Today the Vatican announced updates to the laws of the Catholic Church, including language that now recognizes the sexual abuse of minors and vulnerable adults by clergy and lay employees alike as “crimes against the life, dignity, and the freedom of man.” Many may be tempted to hail this as a step forward from the previous iteration of Church Law (last updated in 1983), but any leader can make promises like this. The issue here, as it has always been with grand gestures from the Vatican, is follow-through. And on that score the Church hierarchy has been, and continues to be, woefully weak.
Here, context is everything. The Vatican, bowing under the pressures of increasing scrutiny for sexual and financial abuses reported in record numbers worldwide, is changing some of its definitions of its own law – the law it uses to police itself. Make no mistake that these changes in Canon Law are designed to still protect the Catholic Church above all else. Practically speaking, child sexual abuse is still recognized as a violation of the sixth commandment (adultery) and celibacy to be handled in-house, not as a crime that should be reported to law enforcement. But it is a crime and it should be reported to law enforcement no matter where or when it happens.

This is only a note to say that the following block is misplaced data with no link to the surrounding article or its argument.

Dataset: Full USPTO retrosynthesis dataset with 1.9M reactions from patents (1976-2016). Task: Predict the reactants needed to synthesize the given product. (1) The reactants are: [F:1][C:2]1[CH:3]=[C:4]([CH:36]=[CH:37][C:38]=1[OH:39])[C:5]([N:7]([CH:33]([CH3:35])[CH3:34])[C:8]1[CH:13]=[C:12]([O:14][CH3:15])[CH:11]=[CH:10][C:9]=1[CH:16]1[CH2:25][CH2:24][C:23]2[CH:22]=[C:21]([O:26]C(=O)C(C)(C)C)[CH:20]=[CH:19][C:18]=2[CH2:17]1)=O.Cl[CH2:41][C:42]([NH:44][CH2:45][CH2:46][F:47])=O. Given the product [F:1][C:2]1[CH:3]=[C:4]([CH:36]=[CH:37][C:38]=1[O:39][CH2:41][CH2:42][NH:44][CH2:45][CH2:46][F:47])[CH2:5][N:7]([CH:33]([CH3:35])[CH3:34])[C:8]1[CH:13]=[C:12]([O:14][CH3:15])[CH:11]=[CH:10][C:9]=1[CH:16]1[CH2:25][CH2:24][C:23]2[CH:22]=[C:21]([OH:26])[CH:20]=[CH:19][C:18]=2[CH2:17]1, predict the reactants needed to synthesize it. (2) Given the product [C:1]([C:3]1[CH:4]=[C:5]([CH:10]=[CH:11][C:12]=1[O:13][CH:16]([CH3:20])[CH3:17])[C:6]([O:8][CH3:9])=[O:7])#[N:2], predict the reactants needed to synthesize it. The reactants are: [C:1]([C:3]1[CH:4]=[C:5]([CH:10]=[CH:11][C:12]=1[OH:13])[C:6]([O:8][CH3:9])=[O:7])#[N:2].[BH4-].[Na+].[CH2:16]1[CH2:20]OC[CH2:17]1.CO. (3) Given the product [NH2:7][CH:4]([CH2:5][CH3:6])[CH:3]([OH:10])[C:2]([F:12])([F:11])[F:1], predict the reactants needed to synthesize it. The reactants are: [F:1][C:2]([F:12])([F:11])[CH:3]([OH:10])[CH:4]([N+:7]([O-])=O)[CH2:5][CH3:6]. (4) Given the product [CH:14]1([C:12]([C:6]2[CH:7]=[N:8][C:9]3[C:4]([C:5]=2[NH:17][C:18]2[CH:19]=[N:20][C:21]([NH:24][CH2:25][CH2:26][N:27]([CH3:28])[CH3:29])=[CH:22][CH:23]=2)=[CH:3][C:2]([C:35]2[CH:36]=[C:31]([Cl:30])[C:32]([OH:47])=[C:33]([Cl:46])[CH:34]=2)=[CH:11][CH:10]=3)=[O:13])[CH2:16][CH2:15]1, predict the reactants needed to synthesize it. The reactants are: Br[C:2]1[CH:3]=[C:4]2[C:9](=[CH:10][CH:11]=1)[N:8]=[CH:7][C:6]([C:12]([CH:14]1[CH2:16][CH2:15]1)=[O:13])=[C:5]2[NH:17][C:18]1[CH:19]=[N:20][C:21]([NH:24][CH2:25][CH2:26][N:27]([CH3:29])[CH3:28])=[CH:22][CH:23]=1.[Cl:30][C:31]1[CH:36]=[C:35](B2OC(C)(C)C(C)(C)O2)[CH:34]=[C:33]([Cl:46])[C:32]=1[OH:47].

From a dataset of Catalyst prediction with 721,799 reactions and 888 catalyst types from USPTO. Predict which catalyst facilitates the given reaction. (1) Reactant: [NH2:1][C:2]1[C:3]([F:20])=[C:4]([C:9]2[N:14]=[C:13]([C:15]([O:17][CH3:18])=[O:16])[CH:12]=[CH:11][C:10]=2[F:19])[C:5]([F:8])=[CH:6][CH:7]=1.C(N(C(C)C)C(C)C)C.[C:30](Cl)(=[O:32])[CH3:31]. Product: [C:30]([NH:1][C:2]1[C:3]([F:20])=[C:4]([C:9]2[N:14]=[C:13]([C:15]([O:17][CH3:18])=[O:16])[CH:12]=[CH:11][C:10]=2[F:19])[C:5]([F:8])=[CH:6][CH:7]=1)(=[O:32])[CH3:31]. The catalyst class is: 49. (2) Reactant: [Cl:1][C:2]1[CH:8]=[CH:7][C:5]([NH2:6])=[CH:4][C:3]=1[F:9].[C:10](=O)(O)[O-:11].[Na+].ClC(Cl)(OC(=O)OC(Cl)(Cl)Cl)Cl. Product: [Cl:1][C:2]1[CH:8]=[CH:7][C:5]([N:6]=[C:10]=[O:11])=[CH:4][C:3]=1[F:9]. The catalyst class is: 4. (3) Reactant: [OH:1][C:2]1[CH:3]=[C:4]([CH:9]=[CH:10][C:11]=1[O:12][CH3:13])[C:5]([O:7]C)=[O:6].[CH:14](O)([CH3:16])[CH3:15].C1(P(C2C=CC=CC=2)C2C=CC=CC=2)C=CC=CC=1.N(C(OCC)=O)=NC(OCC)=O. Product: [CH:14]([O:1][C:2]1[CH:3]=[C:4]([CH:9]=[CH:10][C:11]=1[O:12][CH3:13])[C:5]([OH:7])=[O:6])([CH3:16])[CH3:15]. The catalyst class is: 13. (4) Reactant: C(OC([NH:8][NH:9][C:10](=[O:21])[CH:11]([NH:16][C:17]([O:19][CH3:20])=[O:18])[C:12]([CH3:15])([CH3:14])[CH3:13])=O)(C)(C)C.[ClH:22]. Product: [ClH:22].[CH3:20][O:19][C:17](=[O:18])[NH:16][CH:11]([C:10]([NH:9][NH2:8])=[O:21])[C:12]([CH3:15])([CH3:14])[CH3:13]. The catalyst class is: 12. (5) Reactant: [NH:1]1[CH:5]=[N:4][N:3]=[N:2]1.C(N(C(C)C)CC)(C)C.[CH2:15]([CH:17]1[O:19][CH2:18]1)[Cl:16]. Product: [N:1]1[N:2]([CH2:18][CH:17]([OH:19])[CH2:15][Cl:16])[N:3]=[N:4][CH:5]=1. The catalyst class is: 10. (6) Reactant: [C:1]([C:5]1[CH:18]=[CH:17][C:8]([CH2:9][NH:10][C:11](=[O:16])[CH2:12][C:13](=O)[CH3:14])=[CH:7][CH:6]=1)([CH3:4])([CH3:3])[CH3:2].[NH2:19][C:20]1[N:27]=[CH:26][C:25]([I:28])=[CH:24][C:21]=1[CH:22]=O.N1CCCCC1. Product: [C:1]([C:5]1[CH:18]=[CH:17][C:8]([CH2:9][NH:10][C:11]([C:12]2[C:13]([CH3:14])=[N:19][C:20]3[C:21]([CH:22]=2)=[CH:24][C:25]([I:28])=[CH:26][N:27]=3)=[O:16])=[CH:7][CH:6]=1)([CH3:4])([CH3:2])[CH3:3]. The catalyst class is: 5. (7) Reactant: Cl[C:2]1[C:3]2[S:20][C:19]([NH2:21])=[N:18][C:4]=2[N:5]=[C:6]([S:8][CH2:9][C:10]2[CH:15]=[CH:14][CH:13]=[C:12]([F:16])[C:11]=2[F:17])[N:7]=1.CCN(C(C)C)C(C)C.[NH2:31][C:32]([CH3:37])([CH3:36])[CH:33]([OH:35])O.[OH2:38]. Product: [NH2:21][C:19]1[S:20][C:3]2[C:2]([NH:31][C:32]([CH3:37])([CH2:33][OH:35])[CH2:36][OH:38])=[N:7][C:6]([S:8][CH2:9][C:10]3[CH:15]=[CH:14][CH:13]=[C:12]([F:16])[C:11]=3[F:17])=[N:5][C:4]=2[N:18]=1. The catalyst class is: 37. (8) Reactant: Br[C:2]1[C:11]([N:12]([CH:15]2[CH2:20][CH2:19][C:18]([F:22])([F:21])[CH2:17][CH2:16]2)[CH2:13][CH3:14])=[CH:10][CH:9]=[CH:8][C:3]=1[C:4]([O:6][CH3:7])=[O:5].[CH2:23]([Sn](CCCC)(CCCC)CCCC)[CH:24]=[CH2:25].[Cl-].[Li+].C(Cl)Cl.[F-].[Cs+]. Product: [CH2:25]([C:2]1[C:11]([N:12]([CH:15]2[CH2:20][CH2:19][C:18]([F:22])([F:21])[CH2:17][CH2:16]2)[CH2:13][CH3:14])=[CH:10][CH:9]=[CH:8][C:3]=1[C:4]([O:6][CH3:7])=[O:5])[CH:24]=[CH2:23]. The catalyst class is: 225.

This kind of language “update” is a flashy firework of superficial progressivism. It centers the offending priest (and by extension, the Church), rather than the child the priest has abused. And, this continuous fixation on perpetrators deliberately obscures the enablers within the hierarchy. These new definitions—without serious and revolutionary reinforcement—are just more empty promises under which the Pope, the Vatican, and their subordinate hierarchs will remain constant in their clericalism and dedication to self-preservation and reputation above all else.